Upon learning about the possible future of medicine, including self-tracking and social networks for patients, you might wonder whether these things really work or if they are just nice ideas. Well, now there are at least some indications that they are useful.
The Decision Tree quotes a report from the the Kaiser Permanente Center for Health Research which says that people who kept track of how much food they ate lost twice as much weight as people who didn’t in a study about weight loss. As a press release puts it, “It seems that the simple act of writing down what you eat encourages people to consume fewer calories.” The study was published in the American Journal of Preventive Medicine in August. However, the effect is much more powerful if people exercise and self-track together, in line with ideas about “social contagion” that I have discussed before.
(By the way, the last several posts at The Decision Tree about the Health2.0 conference and the Kaiser Permanente’s HealthCamp “unconference” make for interesting reading about everything that is brewing in this field.)
What about “social medicine”? A couple of weeks ago, Alexandra Carmichael from CureTogether gave a talk at the Mayo Clinic and revealed that the company has achieved its first statistically significant finding based solely on self-reported data from users of their site. According to these “patient-generated data”, people with infertility are twice as likely to have asthma. This has also been found before in controlled clinical studies. It’s a sign that aggregated self-reported data has the potential to uncover many known and unknown correlations.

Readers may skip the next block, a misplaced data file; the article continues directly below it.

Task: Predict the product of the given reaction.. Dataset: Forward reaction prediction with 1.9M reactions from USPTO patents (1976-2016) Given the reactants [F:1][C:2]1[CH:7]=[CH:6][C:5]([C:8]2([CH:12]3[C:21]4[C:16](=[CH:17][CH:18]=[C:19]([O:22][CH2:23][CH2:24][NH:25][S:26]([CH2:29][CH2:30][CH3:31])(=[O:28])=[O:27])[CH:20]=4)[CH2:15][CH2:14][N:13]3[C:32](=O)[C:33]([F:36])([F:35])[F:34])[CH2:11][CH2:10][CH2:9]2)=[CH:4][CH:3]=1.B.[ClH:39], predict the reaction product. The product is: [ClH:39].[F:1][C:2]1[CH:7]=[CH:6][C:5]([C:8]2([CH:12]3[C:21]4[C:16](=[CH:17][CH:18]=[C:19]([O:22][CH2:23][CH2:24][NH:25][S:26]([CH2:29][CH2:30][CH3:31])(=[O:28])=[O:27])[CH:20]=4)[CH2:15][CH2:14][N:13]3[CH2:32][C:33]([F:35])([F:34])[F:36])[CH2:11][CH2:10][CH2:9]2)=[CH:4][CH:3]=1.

On the theme of patient data, there is a new piece, Owning Your Health Information – An Inalienable Right by Leslie Saxon, which is worth a read.
And a final reading tip: a Nature opinion piece (with Craig Venter as one of the authors) called An agenda for personalized medicine. It discusses how disease risk assessments obtained from two direct-to-consumer genetic testing companies can vary quite a lot in some cases. The authors suggest a number of “best practices” to improve disease risk predictions.